Friday, May 13, 2011

Alternative Sarah Palin

A very good read about Sarah Palin and something to consider. I do think it ignores the fact that her character flaws were pretty much all she had when she got pushed into the national spotlight. She didn't have a cause to pursue for America. She didn't have an axe to grind at the national level that could propel her to take on e.g. Wall Street. So her flaws were what was left and that was who she became in the run up to the 2008 elections.

Monday, May 09, 2011

David Hume's Birthday

Missed it, but here is some snippet reading. Not sure if it is where I got the idea planted but Hume says
I have long entertained a suspicion, with regard to the decisions of philosophers upon all subjects, and found in myself a greater inclination to dispute, than assent to their conclusions. There is one mistake, to which they seem liable, almost without exception; they confine too much their principles, and make no account of that vast variety, which nature has so much affected in all her operations. When a philosopher has once laid hold of a favourite principle, which perhaps accounts for many natural effects, he extends the same principle over the whole creation, and reduces to it every phænomenon, though by the most violent and absurd reasoning.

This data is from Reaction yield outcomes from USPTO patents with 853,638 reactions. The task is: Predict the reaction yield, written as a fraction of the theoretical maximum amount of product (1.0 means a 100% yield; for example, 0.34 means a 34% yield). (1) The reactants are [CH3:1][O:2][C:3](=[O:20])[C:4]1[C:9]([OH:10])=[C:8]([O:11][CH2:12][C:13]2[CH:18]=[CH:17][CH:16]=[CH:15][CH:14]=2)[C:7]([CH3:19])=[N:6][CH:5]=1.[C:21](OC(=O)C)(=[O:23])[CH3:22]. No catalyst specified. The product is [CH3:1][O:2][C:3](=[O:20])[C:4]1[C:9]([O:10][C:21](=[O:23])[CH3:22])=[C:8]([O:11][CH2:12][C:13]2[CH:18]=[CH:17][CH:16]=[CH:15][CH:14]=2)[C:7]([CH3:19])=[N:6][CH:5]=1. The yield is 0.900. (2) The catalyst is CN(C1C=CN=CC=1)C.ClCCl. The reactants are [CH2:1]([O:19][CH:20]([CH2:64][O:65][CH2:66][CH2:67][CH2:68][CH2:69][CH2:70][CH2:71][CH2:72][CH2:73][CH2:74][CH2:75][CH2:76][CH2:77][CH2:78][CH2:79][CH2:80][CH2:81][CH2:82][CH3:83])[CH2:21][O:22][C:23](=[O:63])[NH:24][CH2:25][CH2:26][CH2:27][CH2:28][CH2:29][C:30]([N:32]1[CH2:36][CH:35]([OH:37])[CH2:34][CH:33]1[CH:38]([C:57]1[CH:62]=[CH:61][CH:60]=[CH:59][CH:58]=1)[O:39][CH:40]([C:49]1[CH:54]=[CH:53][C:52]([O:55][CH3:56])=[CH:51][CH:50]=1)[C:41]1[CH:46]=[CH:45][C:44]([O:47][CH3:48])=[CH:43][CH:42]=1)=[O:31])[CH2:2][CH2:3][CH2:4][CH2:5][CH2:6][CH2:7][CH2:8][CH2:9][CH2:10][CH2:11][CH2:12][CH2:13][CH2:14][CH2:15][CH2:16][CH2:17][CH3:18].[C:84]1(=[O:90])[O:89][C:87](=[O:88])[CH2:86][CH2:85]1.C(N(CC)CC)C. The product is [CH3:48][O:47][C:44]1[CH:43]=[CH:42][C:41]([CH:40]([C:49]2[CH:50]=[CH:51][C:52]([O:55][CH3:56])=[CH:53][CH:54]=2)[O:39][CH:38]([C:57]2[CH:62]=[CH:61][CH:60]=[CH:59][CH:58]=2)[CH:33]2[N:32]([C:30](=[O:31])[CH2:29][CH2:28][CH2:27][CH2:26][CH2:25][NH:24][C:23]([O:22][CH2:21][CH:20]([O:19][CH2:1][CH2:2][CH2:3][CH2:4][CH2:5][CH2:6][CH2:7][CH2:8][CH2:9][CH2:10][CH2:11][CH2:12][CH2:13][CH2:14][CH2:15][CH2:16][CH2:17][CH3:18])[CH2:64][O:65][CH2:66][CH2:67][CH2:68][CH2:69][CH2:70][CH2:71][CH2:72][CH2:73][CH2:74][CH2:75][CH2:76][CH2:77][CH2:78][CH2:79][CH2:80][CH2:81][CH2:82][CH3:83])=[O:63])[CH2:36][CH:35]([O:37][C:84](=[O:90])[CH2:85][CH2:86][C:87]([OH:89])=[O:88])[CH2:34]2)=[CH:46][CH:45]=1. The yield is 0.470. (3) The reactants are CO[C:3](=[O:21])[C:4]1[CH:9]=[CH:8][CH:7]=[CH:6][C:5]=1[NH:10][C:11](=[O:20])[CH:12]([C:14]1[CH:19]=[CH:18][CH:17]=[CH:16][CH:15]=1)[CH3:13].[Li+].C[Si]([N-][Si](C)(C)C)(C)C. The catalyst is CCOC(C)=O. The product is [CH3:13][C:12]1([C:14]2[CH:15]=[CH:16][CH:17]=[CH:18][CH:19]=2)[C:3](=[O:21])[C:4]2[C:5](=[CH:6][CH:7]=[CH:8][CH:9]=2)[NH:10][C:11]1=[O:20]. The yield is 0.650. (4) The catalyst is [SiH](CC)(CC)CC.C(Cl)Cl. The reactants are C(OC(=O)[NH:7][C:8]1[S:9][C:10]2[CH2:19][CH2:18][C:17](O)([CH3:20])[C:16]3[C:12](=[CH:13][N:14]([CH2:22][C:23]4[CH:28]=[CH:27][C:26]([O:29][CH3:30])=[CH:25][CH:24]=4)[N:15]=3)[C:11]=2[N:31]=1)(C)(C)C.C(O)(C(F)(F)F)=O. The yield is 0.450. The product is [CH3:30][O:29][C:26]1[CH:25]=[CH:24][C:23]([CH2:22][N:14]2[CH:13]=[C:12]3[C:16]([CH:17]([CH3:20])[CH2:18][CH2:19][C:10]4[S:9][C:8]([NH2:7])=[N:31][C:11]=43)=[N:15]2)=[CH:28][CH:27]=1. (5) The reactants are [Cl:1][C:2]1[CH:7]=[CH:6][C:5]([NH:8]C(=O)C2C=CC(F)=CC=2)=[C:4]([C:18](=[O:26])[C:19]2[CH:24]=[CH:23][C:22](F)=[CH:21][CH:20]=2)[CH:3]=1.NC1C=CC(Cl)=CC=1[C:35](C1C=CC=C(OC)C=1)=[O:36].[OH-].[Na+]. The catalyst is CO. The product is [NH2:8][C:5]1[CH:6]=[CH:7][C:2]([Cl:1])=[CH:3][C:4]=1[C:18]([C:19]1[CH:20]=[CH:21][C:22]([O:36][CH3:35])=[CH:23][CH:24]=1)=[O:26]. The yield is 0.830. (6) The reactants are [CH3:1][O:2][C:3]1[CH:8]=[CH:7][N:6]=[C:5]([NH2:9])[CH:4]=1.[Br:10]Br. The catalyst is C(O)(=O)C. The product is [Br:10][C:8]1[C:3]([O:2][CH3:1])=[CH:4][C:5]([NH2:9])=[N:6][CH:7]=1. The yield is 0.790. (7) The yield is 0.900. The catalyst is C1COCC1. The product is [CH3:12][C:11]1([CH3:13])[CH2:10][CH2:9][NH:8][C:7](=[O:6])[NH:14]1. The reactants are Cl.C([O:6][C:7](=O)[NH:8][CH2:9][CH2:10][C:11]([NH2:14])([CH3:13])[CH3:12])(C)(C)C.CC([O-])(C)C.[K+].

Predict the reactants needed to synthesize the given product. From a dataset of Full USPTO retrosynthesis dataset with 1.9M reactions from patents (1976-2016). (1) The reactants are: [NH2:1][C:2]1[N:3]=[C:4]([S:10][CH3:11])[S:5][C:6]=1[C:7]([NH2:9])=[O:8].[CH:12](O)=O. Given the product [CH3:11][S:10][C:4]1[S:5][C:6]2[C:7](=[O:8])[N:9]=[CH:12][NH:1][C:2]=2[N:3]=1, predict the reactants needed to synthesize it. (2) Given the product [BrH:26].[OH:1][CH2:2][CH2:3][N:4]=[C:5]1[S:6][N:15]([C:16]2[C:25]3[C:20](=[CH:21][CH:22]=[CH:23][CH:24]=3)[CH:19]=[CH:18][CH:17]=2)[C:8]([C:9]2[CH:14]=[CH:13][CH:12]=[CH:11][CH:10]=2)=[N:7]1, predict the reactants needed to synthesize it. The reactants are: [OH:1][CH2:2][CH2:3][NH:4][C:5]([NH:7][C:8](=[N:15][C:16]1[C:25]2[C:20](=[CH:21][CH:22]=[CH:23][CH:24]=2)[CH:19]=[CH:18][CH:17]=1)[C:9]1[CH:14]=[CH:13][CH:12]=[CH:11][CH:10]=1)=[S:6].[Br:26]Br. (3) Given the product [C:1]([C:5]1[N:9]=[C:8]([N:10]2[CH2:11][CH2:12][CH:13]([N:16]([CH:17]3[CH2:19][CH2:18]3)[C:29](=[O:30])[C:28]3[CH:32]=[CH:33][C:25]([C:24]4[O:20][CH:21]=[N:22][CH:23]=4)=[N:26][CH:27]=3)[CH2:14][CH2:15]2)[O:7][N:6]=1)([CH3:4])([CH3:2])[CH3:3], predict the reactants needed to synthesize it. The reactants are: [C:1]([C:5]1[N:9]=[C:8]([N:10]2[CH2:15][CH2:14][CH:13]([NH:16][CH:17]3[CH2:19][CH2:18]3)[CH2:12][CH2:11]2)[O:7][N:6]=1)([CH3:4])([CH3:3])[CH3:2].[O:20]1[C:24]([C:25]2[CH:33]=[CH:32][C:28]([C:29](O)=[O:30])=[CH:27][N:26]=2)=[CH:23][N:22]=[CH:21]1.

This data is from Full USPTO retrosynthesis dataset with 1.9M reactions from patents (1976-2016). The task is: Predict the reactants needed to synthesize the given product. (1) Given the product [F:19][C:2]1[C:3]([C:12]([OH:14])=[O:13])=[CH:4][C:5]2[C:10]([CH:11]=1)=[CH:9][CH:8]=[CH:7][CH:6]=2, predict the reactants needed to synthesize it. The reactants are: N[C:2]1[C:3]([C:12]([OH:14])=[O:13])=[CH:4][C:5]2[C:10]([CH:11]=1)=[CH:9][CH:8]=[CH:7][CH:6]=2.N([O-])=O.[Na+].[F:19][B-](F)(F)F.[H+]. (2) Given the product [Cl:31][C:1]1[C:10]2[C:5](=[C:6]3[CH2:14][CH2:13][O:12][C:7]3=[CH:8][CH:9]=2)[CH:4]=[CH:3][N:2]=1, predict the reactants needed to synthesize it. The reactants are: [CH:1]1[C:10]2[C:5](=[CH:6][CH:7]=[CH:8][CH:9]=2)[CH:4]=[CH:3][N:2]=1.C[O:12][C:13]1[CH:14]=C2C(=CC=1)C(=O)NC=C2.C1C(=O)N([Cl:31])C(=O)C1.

It should be read for what it is, but to me it is a reminder that all our thought has an emotional bias. Belief in objectivity is in fact an emotional/moral stance.

Also End the Nickel

...Is how I should have ended the "End the Penny" post. I'm quite alright with no more nickles and no more pennies, and I would really like for them to stop printing paper dollars and switch over entirely to dollar coins (really, we could use some $2 coins as well once paper singles are gone, but that's just me getting greedy).